Living ~400lbs

… and believe me I am still alive


Seeing discussion of women changing their names again.  (Sigh.)  But there is something is often NOT said about this, that I think should be:

Practically speaking, it takes time and money to change your name.

Social security office, driver’s license & car title – those are often the main things people think of.  If you go in person you can probably use the same certified copy of the marriage document for it.

…and the bank, again with a certified copy of the marriage certificate. OK.

…and updating things at work.  OK.

…and call your utilities, landlord, credit cards….

got a passport?  Again, certified copy, and if you mail it off, you’ll want one just to mail off.

…. if you own your home?  Well, changing the name on the deed of one’s home can require filing a conveyance document/deed – you essentially “sell” the house to yourself.   Right.  Do you want to trust you’ll get that right without a lawyer? 

I didn’t keep my birth name out of my “commitment to feminism”.  I got married in my 30s. I was looking at spending days trotting my marriage certificate over to the social security office, dept of licensing (driver’s license and car title), bank, credit union, 2 brokerages with local offices, and getting forms notarized and more certified copies of the marriage certificate to mail to 2 other brokerages, and then hire a lawyer to help me sell my condo to myself?  Oh HELL no.

Name changes are complicated enough that there are services to help you do this

On the other hand, a friend who hated her last name* was thrilled to have an excuse to dump it.  (She didn’t own a home, but did have a passport.)  So, it depends on your motivation.

Also: society is fine with women who want to change their names on marriage, but not men.  Why?

*Imagine if your last name was pronounced “mean”.

11 responses to “Naming”

  1. I never changed my last name and never would. I know, it’s the last name from my paternal lineage, yada yada. But we have to start somewhere.
    My son has a hyphenated last name. He can do with it as he pleases. On official stuff he uses the full name. On certain other things he uses either “Jones” (my last name) or “Smith” (my ex husband’s last name) as he sees fit.
    I’ve always thought it would be good if female children took their mother’s last name and male children took their father’s, or whatever variation the couple decided on.
    I am a feminist and not ashamed to say so. If anyone translates this to “man-hater,” that’s their own problem.

    1. Makes sense. It did make it a bit easier during the eldercare stuff to have the same last name as my dad.

  2. noellynnefigart Avatar

    I did change my name when I first married. I was 21. It didn’t seem to be a significant thing, it was “what one did.”

    Yet, I used my birth name (with an addition of a trema over the “e” so there was more of a chance of strangers pronouncing it correctly without my intervention) online, socially and as a writer.

    So much so that my son would introduce me with it rather than my legal name — which became entertaining at school functions.

    I finally sat him down to find out if he knew my legal name.

    He didn’t.

    I changed it back from my married name to my birth one. Yes, I’m still married to his father and am glad to be, but I admit to regretting changing my name in the first place to his.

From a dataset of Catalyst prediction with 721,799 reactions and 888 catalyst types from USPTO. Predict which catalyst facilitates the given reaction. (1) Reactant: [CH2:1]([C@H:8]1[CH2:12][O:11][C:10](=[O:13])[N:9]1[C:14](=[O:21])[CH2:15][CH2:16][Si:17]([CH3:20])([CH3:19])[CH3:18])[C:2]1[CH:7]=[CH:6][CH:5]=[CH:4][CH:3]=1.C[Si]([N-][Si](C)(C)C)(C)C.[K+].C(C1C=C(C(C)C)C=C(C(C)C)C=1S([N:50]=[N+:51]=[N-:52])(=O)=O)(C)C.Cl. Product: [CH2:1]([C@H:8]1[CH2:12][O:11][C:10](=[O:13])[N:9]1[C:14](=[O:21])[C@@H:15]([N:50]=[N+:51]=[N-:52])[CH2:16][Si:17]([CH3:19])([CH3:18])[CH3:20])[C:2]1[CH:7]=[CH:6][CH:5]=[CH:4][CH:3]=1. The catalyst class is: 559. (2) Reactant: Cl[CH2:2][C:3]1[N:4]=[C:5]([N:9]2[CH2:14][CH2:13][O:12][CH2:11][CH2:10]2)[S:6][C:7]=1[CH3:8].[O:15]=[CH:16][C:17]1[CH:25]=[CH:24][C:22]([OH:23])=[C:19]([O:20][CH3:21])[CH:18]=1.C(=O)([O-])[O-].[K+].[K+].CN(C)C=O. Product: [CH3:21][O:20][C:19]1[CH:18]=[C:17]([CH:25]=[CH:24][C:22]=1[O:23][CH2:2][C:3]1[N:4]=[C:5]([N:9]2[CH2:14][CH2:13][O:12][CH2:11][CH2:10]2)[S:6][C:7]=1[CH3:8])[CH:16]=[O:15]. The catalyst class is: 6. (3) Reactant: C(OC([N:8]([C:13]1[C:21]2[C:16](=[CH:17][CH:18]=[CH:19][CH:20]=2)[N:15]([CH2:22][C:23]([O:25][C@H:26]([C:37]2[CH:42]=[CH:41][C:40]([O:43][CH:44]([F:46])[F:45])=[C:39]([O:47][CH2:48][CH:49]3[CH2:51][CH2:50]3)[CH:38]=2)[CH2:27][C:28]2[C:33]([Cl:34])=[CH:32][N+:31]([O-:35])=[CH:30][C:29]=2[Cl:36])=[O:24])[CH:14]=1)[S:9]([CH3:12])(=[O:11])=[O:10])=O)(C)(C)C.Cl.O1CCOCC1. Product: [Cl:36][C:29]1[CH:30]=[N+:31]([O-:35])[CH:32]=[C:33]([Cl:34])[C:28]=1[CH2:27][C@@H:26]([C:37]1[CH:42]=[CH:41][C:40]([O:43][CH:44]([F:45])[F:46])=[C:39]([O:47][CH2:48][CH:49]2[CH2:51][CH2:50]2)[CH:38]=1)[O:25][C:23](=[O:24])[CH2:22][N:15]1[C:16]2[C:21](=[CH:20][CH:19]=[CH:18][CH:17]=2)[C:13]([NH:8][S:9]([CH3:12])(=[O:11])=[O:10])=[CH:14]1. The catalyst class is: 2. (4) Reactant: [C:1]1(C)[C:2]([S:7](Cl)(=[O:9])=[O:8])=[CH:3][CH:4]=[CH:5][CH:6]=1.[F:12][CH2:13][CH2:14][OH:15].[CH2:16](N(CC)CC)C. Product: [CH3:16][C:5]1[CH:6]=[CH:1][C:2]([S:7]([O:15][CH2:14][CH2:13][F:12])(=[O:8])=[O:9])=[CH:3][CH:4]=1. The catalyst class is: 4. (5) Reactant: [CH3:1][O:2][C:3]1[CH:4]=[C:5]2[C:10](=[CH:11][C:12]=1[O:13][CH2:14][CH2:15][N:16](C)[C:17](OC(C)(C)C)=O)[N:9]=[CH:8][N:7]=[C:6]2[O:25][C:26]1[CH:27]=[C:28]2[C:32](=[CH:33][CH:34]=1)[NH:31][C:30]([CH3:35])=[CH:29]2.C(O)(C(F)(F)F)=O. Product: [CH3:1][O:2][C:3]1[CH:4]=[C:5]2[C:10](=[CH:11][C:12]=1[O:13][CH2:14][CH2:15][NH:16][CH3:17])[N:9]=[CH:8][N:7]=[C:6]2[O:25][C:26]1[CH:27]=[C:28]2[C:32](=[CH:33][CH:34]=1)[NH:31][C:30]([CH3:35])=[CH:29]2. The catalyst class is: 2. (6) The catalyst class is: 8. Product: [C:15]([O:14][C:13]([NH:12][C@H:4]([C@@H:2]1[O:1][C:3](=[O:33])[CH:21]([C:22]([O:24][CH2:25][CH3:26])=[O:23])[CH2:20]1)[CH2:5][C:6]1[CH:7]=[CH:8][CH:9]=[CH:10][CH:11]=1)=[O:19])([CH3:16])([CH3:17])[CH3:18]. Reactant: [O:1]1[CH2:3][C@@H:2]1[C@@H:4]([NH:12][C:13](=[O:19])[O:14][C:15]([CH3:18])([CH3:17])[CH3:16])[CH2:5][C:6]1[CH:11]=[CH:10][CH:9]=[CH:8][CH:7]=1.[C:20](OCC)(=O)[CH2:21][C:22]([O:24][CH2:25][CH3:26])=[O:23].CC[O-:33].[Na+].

1. Yes. Writers have often used the name they were first published under, even if most of their life was lived using a different name (Madeleine L’Engle was reportedly Madeleine Franklin in much of her day-to-day life). For some it may also provide a measure of privacy too.

      I’d say using the name you prefer is the important part.

  3. I liked taking my husbands last name. So I did. I was only 21 and it wasn’t onerous to do so. Now all my diplomas except high school say my married name. Most of my friends didn’t get married until we were already professionals in a job where name recognition matters so they kept their names. Guess what? we all love our husbands.

    1. we all love our husbands.


  4. I think this is a great point. I got married recently, and while the main reasons I kept my same surname were ideological, I’d be lying if I said the practical aspects — not needing to go through the paperwork (and time! and travel! and dealing with bureaucrats! and large crowds!) of changing, not needing to ask my students and coworkers to adapt a new name for me midyear — weren’t an added bonus (and a possible secondary factor).

    1. Indeed. If you don’t want to do it, the tasks suck. :)

  5. Kate and I are planning on hyphenating, because same-sex couples encounter a lot of shit from people not recognizing even married or legally partnered couples as legal next-of-kin, and it gets worse if there are kids (which we’re considering). But now even though we’re legally married in WA, we actually can’t change our names just with the marriage certificate. We actually have to go to court. Because in WA, only a woman taking a man’s name can use a marriage license for that, and anyone doing anything else has to go to court.

    1. only a woman taking a man’s name can use a marriage license for that, and anyone doing anything else has to go to court.

      Oh how stupid.

  6. Youngest Son and his Wife hyphenated their last name when they married two years ago. I got a big chuckle out of watching him go through the rigamarole of name changing I remembered doing 38 years before.

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Former software tester, now retired heart patient having fun and working on building endurance and strength. See also About page.

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